Fourth of July in Denmark / Don't Stop the Carnival
Welcome to AMERICAN MOSAIC - VOA's radio magazine in Special English.
This is Bob Doughty. On our program today ...
We play songs from the show "Don't Stop the Carnival"...
answer a question about an English expression ...
and ... tell how an American holiday is celebrated in Europe.
Fourth of July in Denmark
Next Wednesday is the Fourth of July America's Independence Day. Americans celebrate the anniversary of their declaration of independence from Britain in Seventeen-Seventy-Six.
Each year, Americans hold parties to celebrate the Fourth of July. They fly American flags, sing patriotic songs and light fireworks. It might surprise you to learn that America's Independence Day also is celebrated in Denmark. Shirley Griffith explains.
From the middle Eighteen-Eighties until Nineteen-Hundred, one of every ten people in Denmark moved to the United States. They were poor farmers seeking a new economy and a better life. Most settled in America's middle west.
In Nineteen-Twelve, these immigrants created an organization called the Danish-American Society. It bought land back home in Denmark near the city of Aalborg, about two-hundred-fifty kilometers northwest of Copenhagen. The society gave the land to Denmark on the condition that America's Independence Day would be celebrated there every year.
Denmark's ruler at the time, King Christian, agreed. He established a national park on the land. He said the park would represent the friendship between the two nations.
That is why America's Independence Day has been celebrated at Rebild National Park and in the city of Aalborg ever since.
Over the years, hundreds of thousands of visitors have joined with Danes in the celebration at Rebild Park. American and Danish flags fly side by side. People eat American and Danish food. They listen to speeches. Speakers in the past have included former presidents George Bush and Ronald Reagan and actor Danny Kaye.
Celebrations in nearby Aalborg extend over a few days. Events include concerts and shows. This year, the United States Air Force Band will take part in the celebration.
The final event of the Fourth of July celebration in Aalborg is the same as in the United States -- fireworks. Then the nation of Denmark ends its celebration of America's Independence Day until next year.
Our VOA listener question this week comes in an E-mail from Indonesia. Antonius Japarizal would like us to explain the words "two-by-four." He says he has heard it in the sentence, "You have to use a two-by-four to get his attention."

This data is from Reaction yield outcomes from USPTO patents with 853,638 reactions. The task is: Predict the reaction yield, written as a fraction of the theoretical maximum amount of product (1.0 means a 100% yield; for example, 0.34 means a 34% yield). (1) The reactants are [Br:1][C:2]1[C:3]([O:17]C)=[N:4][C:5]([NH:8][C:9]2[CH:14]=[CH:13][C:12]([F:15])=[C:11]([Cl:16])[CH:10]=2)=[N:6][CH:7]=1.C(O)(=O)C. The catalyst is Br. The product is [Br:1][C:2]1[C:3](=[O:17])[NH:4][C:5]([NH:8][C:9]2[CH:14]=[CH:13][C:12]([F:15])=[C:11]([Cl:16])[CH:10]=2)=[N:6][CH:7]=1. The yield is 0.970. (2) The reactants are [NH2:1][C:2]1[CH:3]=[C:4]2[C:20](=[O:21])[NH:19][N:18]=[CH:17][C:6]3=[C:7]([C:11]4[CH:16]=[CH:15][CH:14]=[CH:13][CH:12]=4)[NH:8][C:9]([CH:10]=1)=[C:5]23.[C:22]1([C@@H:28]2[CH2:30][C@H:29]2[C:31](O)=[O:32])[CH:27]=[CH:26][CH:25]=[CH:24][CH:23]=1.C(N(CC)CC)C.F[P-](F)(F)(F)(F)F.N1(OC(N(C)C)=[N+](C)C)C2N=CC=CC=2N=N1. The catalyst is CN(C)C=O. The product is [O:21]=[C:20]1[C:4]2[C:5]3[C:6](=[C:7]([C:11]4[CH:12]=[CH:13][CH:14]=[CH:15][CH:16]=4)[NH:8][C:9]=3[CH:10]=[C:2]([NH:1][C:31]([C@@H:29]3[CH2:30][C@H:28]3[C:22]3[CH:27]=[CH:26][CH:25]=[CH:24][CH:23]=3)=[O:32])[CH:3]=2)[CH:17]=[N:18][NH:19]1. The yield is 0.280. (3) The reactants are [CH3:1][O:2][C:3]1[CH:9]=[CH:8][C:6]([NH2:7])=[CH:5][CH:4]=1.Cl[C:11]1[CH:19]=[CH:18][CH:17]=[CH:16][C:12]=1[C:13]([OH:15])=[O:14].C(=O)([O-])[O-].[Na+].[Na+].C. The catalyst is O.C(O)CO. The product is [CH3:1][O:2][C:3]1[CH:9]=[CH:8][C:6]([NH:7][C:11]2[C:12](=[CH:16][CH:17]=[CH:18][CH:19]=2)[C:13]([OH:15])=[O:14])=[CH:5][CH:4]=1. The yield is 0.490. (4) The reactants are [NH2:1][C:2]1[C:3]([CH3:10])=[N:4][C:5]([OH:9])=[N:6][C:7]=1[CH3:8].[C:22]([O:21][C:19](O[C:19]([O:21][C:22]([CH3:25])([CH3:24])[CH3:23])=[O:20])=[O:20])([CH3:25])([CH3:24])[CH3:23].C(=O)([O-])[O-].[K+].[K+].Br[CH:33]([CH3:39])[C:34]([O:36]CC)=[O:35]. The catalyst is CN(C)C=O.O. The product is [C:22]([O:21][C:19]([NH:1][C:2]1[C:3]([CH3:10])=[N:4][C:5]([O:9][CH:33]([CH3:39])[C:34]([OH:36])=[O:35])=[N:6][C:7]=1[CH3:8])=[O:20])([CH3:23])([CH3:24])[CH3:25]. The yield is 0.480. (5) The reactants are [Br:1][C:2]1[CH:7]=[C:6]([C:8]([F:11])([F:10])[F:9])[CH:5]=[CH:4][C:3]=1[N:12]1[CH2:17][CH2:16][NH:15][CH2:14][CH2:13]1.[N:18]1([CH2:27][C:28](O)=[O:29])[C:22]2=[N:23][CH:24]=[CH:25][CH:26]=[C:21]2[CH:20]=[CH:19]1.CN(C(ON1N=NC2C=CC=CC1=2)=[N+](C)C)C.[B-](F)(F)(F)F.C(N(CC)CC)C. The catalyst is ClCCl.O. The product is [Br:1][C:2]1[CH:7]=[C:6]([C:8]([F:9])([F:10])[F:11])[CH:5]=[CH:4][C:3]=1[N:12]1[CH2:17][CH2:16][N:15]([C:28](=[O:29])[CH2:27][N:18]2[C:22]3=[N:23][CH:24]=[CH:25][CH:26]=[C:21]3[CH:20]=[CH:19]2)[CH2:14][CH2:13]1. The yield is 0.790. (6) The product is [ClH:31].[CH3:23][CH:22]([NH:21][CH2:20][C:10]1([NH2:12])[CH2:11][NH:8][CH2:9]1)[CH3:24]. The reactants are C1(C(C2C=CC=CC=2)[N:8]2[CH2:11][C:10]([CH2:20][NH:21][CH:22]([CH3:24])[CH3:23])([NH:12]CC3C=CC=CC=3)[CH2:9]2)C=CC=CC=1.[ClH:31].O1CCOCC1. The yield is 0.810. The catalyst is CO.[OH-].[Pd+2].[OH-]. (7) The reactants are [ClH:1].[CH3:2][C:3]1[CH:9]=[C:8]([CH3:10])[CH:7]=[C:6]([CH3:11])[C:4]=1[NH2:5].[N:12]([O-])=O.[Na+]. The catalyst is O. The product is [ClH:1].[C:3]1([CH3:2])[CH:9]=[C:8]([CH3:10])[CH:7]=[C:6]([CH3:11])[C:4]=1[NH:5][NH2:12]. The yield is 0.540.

This question really belongs in our program, "Words and their Stories," but we will answer it anyway. A two-by-four is a piece of wood. The name comes from the measurement of the wood -- two inches by four inches. That is about five centimeters by ten centimeters. Or two times as wide as it is thick.
A two-by-four is usually cut to the length you need. It is used in houses and other buildings. A two-by-four is very common. You can buy it in almost any store in the United States that sells building supplies and wood.
Now to explain the sentence. Let us say you work with a young man who has not been performing well at work. He can think of nothing but a young woman he recently met. All he can think of is the next time he will see her or talk to her on the telephone. His mind has only room for thoughts of the young woman.
You might say of such a person, "You have to hit him with a two-by-four to get him to pay attention."
The English language is full of such sayings. Some of them are very funny. Here are two more.
Let us say this same young man has a new dog. It is a nice dog, but not very smart. The young man has been trying to train the dog. But the dog can not learn to obey the most simple command.
You might say the dog is as stupid "as a sack full of hammers." A hammer is a tool you use to hit nails into a two-by-four. But a hammer can not think or do anything. A sack full of hammers is really useless.
You could also say the same dog is a real "air head." This means the dog has no brain, only air in its head.
All three of these expressions are similar. You could use any one of them to explain the young man who thinks of nothing but his new lady friend. But you get the idea. I do not have to hit you with a two-by-four to get your attention, because you are not an airhead. And no one who listens to Special English is as dumb as a sack full of hammers.
"Don't Stop The Carnival"
American singer and songwriter Jimmy Buffett loves the Caribbean area and its music. A few years ago, he and writer Herman Wouk worked together to produce a musical play. The story was based on Mr. Wouk's book, "Don't Stop the Carnival." The show was first performed in the American state of Florida. Now it has opened in the Bahamas. Jimmy Buffett says it might go to Broadway in New York City sometime in the future. Steve Ember tells us about it.
"Don't Stop the Carnival" is about a man named Norman Paperman who leaves New York City and buys a hotel in the Caribbean. The show starts with the chorus singing about him.
((CUT 1: THE LEGEND OF NORMAN PAPERMAN))
Jimmy Buffett also owned a hotel in the Caribbean. It burned to the ground. Norman Paperman also has nothing but trouble with his hotel. This song tells about his problem with the water supply.
((CUT 2: CHAMPAGNE SI, AGUA NO))
"Don't Stop the Carnival" is a funny show about how Norman operates his hotel and organizes his life. He finally decides to go back to New York. We leave you now with the final song from the show "Don't Stop the Carnival." It is called "Time To Go Home."
((CUT 3: TIME TO GO HOME))
This is Bob Doughty. I hope you enjoyed our program today. And I hope you will join us again next week for AMERICAN MOSAIC VOA's radio magazine in Special English.
This AMERICAN MOSAIC program was written by Nancy Steinbach and Paul Thompson. Our studio engineer was Tom Verba. And our producer was Paul Thompson.